What if you could squeeze a large double-reversible tramway into the footprint of a much smaller single-haul system? The city of Brest, France and Bartholet of Switzerland will open such a tram in October. Because its two cabins are never on the same half of the line at the same time, the Téléphérique de Brest has only one dock at each end and cabins pass directly on top of one another near a 270-foot tall center tower. Other lifts have been built with zero-gauge sections before (notably in Caribbean rainforests) but never on this scale or for their entire length. The new ropeway is also France’s first lift in a true urban environment.
Facing a need connect two points high over The Penfeld river in this Navy port, the City of Brest selected a ropeway instead of a massive bridge or expensive tunnel. The government held a design competition in 2014 and selected the Swiss firm Bartholet Maschinenbau Flums (BMF) together with the French construction conglomerate Bouygues. Fellow BMF Group subsidiary Gangloff supplied two ultramodern 60-passenger cabins. The project cost €19 million versus an estimated €30 to 60 for a new bridge. BMF also recently built two double-reversible tramways in Mexico.
The system has four track ropes, two haul rope loops and four drive motors. The cabins are hung like those on a funitel and can operate in winds up to 70 miles per hour. Each loop is driven by two 135 horsepower motors but if one fails the loops can be mechanically connected and run using the remaining three motors to ensure near 100 percent uptime. The slope length of the tramway is a short 1,352 feet with a line speed of 7.5 m/s. The system will transport up to 1,220 commuters per hour in each direction starting in October. Check out videos of system testing here.
The Portland Aerial Tram, opened in January 2007, is one of only a handful of urban commuter lifts in the United States. It connects the campus of the Oregon Health & Science University with Portland’s up-and-coming South Waterfront neighborhood. The tram was built for $57 million during Doppelmayr-Garaventa’s North American golden years when they completed three projects worth $150 million in less than two years (the others being Jackson Hole’s new tram and the Peak 2 Peak Gondola.) The Portland tram now carries more than 3,300 passengers a day, far exceeding initial projections.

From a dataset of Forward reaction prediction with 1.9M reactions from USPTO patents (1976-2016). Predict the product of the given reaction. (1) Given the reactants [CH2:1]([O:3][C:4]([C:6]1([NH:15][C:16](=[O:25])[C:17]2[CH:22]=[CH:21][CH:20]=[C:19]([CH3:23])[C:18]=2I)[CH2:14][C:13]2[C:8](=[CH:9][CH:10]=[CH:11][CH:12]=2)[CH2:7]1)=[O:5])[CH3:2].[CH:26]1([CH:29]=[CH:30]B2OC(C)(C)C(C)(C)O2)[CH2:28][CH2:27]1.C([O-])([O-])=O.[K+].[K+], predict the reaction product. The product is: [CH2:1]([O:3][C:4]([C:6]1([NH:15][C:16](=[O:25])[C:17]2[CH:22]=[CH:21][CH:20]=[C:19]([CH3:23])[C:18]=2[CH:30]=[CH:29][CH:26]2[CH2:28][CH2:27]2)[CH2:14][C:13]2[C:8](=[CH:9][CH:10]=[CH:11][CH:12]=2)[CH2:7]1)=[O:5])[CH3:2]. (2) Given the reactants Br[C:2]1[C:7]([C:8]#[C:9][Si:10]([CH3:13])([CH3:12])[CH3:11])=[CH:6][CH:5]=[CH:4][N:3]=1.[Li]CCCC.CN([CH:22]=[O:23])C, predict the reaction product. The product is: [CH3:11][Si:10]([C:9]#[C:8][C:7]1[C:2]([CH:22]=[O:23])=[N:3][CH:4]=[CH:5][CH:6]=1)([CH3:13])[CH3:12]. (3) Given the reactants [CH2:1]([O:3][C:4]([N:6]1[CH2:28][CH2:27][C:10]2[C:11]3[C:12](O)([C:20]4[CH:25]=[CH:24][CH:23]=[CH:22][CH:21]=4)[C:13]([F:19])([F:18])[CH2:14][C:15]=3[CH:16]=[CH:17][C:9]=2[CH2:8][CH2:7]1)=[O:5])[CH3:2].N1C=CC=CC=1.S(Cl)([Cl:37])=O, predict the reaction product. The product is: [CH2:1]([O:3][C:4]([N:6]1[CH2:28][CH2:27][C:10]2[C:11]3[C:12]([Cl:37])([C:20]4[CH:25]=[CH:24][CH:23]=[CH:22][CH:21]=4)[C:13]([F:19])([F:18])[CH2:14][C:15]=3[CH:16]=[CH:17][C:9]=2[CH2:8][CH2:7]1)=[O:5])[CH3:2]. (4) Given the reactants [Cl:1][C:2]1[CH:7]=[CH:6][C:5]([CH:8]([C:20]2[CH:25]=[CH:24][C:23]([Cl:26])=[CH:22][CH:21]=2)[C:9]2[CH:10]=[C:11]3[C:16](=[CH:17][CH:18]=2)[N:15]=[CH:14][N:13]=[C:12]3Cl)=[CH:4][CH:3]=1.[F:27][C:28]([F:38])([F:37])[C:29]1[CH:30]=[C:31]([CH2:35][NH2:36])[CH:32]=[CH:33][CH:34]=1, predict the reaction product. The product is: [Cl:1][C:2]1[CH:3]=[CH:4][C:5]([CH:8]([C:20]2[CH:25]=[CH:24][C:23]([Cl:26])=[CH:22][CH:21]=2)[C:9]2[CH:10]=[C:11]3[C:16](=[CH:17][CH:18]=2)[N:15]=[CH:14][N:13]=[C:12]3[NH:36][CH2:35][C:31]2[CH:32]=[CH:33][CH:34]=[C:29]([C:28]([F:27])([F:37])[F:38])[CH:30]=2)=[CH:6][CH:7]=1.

The tram only rises 496 feet but it crosses a light rail line, eight lanes of Interstate 5 and eleven other roads. The bottom terminal houses the 600 HP drive motor and tram offices while the 80,000 lb. counterweight sits underneath the top station. Slope length is only 3,437 feet, allowing quick three-minute trips at 2000 feet per minute or 7 m/s. This achieves a capacity of 1,014 passengers per hour, per direction.
Why did a tram one quarter of the size of Jackson Hole’s cost $25 million more? Two words: politics and aesthetics. Designers wanted the system to be unique to Portland and aesthetically pleasing. The city held an international design competition and selected AGPS Architecture of Zurich to design the terminals, tower and cabins. The 197-foot tower is entirely covered in steel panels and lit up in colors at night. Gangloff custom-designed the tram’s two 78-passenger cabins to look like flying reflective bubbles. The top station is perhaps the most complex piece of the project, sitting 140-feet above ground and supported by angled columns.